by David Ellis (winner of the short story category)
C H A P T E R 1 – DEATH AND SURPRISES
My phone buzzed. Again.
I didn’t reach for it. I was still staring in disbelief at the computer screen in front of me, reading the same three sentences over and over as if somehow they would change if I squinted at them just right.
Dear [FirstName LastName], we regret to inform you that the position provisionally offered is no longer available. In accordance with state law, we remind you that you are ineligible to submit a complaint in this matter. We wish you the best in your continuing job hunt. Sincerely… blah blah blah.
Unbelievable. After over a year of struggle I’d finally had a decent interview, made it to the second round, the third, and finally been offered a job. It was nothing fancy — junior marketing consultant — but it was a job, and it was in Chicago, a city rife with opportunities. But now, just before my big move, the job was gone and they couldn’t even be bothered to get my name right.
FirstName LastName, indeed. I’m Poppy Knott, thank you very much.
I had everything packed, ready to begin life afresh. At that very moment I was sitting on one large, taped-up cardboard box, while my laptop perched atop two more stacked boxes, acting as a makeshift table.
I’d have to start telling people some time, right? Informing them that the job I’d been so excited about had evaporated, and now I was just a loser with nothing but three overstuffed cardboard boxes.
No time like the present.
“Hi, Mom. I lost it.”
“Hello, dear. Lost what? Did you check your boxes?”
I didn’t know whether to laugh or sigh.
“I lost the job, Mom. They rescinded the offer. No explanation given or required on their part.”
“Oh!” A pause. “Good!”
I sprang to my feet, phone pressed hard against my ear.
“Good, dear. I just got some interesting news and I really think—”
“Mom! I lost the job! The job I went to all those interviews for? The job that was my first step on the career ladder? The job that I’ve been excited about for weeks? The reason that all my stuff is in boxes…”
“Yes, yes, you said that. It’s lucky your stuff is in boxes already!”
“And why, pray tell, might that be?”
“Because you’re going to Spain, honey!”
My mother makes me say what a lot. She has that effect on people. If we all have special gifts — which Mom assures me we do — hers is the ability to elicit confusion in anyone who has a conversation with her. I’m not sure what my gift is, but I think it might be survivingliving-with-my-Mom.
“Is the signal bad? Can you hear me? Hello?”
“The signal is fine, Mother, but you’re not making any sense.”
I shouldn’t have been surprised. After living with her most of my life I had become nearly immune. Mom has the annoying habit of conducting approximately fifty percent of a conversation in her imag‐ ination, and then believing that you were party to her daydreaming. Her friends found it quirky and endearing. I did not. Spain was a new one though.
“Your Great Aunt Millicent passed away, and I thought it would be nice if you went over and, you know, dealt with it.”
I cocked my head to the side as if some hidden knowledge would drop out of the phone into my head and everything would make sense again.
“Your great aunt, she—”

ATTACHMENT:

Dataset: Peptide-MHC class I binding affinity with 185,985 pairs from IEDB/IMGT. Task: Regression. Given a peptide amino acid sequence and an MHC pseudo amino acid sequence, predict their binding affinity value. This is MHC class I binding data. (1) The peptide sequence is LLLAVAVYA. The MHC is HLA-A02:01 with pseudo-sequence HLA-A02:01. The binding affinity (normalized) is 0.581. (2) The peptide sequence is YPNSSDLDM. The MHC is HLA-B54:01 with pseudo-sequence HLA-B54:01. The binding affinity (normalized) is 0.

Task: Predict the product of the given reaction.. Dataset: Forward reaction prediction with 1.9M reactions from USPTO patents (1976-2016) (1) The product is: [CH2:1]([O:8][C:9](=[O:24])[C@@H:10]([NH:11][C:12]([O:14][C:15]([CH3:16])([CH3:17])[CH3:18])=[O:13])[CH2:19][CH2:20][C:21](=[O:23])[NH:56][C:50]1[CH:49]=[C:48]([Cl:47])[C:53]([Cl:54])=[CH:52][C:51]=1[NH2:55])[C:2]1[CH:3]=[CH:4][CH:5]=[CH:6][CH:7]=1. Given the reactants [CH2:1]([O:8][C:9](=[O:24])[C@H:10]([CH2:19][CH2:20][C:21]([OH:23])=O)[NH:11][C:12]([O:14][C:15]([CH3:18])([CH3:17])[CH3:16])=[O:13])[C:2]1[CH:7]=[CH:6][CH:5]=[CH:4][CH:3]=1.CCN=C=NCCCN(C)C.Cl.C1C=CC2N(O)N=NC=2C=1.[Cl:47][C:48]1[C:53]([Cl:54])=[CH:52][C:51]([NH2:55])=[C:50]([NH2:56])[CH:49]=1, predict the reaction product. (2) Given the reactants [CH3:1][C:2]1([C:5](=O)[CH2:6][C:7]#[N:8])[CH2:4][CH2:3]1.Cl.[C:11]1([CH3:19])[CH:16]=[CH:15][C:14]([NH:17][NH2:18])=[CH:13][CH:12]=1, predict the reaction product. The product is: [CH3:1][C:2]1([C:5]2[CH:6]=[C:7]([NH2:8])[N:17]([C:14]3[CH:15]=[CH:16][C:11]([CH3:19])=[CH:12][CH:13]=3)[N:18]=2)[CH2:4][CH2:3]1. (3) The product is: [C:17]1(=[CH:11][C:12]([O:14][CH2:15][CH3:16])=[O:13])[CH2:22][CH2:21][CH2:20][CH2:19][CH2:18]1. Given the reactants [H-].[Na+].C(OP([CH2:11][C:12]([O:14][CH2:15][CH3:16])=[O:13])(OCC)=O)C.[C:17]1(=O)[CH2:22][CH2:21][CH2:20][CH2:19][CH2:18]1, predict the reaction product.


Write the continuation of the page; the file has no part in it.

“What great aunt? What are you talking about?”
There was a brief pause on the other end of the phone.
“Did I never tell you about her?”
Her voice had a vague accusatory undertone as if it was my fault that she’d never shared this with me.
“But surely I told you about the summers I spent there, as a child? Swimming in the sea, cakes in the garden, ice creams in the sun?”
I shook my head.
“Are you shaking your head?” asked Mom down the phone.
Oops. Perhaps I inherited just a smidgen of my mother’s ditziness.
“Yeah. You neglected to mention any of that in the last quarter century we lived together, Mom. I’ve never heard of this great aunt or any of your idyllic childhood vacations in Spain.”
“No? It must have slipped my mind. Anyway, it turns out she’s passed, and we’re the next of kin. You’ll be a dear and sort it all out for me, won’t you?”
“I… don’t know how to do that?”
I was supposed to be mad at losing my job before it even started. Instead, I felt much as you would if you took a wrong turning on the way to the supermarket and found yourself driving through Beijing.
“Oh, there’ll be a lawyer or something. And I’m sure there’ll be someone there to help you, in the guesthouse.”
“You know, like I just told you. The guesthouse. Or was it a hotel? Where I spent my summers as a child.”
“You didn’t… I mean… I can’t afford to go to Spain. I need a job, and I need to save and—”
“You worry about money too much, dear.”
I laughed. Not a happy, amused chuckle, but the bitter laugh of someone who’s received one too many red-stamped, last-chance missives.
“Much as I’d love to ignore money, Mom, grocery stores, landlords and utility companies are all pretty keen on receiving it.”
“There’ll be plenty of money. The guesthouse must be worth a fortune. I’ll give you something to tide you over, and then we’ll split the inheritance. Deal?”
“I…” …didn’t have any particular reason to say no. I didn’t have a boyfriend. My job had disappeared. And I’d been planning to move anyway. But Spain?
“Good. We’ll book you a ticket for tomorrow. I’ll dig out your passports.”
“You said passport, right?”
“Passports, dear. It’ll be much simpler if you use your European one.” My what now? Still perched on the edge of one of my boxes, I listened while Mom explained everything.